Southborough encouraging safe Trick or Treating

With Trick or Treating around the corner, you might want to invest in facemasks that add fun to costumes.

Finally, an annual event that isn’t cancelled!

On Friday, Southborough’s Board of Health decided not to advise against trick or treating in town. According to Public Health Nurse Emily Amico, the Board is instead encouraging the public to read and follow the health and safety guidance issued by the state.

For those of you wondering how advisable it is to send kids door-to-door during a pandemic. . . Governor Baker recently told reporters that he believed that supervised trick-or-treating was safer than the alternative. He opined that if the activity was cancelled, it would prompt more people to hold Halloween parties.

As for parties, the Southborough Fire Association already announced the cancellation of this year’s costume parade. (And it’s safe to say there are no plans to hold the Town’s party traditionally hosted at Finn School each year.)

In other upbeat news for Halloween. . . Stay tuned for details on a new event planned this year – Full Moon Halloween Hikes at Breakneck Hill.

Now, here are the state’s safety tips:

Tips for a Safe and Healthy Halloween

Residents and communities should follow safe and healthy tips to participate in Halloween activities that may limit the risk of exposure to COVID-19. As a reminder, any Halloween activities are subject to the current state gathering size limits as well as applicable sector-specific workplace safety standards.

Consistent with the Halloween activity guidance released by the Centers for Disease Control and Prevention, some things to keep in mind in celebrating Halloween this year include: 

  • Enjoy Halloween outside rather than attending indoor events.
  • Place candy on a platter instead of a bowl
  • Instead of traditional trick or treating, opt for one-way trick-or-treating, with treats placed outside of the home for trick-or-treaters as a “grab and go” while keeping distance from others.
  • Consider leaving hand sanitizer by any treats left out for trick-or-treaters to use.
  • Wear a face mask or face covering. For more information on face masks and face coverings, please see the state’s Mask Up MA webpage.
    • A costume mask is not a substitute for a face mask or face covering. To protect yourself and others, ensure you are wearing a protective face mask or covering instead of or in addition to a costume mask.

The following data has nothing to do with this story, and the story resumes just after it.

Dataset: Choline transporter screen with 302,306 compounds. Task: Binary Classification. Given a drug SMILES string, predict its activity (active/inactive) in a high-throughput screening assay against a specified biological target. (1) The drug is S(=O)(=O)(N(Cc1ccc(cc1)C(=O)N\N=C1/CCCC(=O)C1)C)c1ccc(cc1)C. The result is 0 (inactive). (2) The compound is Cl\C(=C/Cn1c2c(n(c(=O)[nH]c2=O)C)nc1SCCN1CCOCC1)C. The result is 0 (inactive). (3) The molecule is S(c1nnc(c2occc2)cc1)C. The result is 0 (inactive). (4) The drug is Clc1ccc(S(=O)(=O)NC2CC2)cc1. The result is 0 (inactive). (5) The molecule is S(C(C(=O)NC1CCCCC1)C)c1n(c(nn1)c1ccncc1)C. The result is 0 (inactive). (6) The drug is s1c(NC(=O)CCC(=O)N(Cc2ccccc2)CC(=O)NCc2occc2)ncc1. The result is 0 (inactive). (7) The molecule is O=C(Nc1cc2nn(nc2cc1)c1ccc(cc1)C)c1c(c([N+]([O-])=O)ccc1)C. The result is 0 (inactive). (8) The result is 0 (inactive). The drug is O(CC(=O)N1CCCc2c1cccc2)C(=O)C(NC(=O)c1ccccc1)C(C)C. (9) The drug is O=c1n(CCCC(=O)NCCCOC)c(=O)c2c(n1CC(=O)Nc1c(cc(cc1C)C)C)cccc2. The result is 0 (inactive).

• Observe good hand hygiene, including hand washing and use of alcohol-based sanitizers with at least 60% alcohol. Carry hand sanitizer and use it often, especially after coming into contact with frequently touched surfaces and before eating candy.
  • Refrain from touching your face.
  • Decorate your yard for others to enjoy from their car or while on a socially-distanced walk.
  • Hold virtual costume contests or pumpkin carving events.
  • Celebrate with members of your household with a Halloween-themed meal, Halloween movie night, or by preparing a Halloween scavenger hunt.
  • Maintain social distancing of at least 6 feet of physical distance from all other participants who are not members of the same household.
  • Avoid:
    • Attending crowded costume parties held indoors, or any gatherings that exceed indoor or outdoor gathering limits;
    • Going to an indoor haunted house where people may be crowded together and screaming; and
    • Going on hayrides or tractor rides with people who are not in your household.
    • Indoor haunted houses; and
    • Hayrides or tractor rides with people who are not in your household.
    • Stay home and refrain from Halloween activities, including handing out Halloween treats, if:
      • you feel unwell;
      • you have tested positive for COVID-19;
      • you have been exposed to someone with COVID-19; or
      • you have traveled to or from a state that is not classified as lower risk within the last 14 days. For more information on lower risk states, please see the state’s COVID-19 Travel Order webpage.

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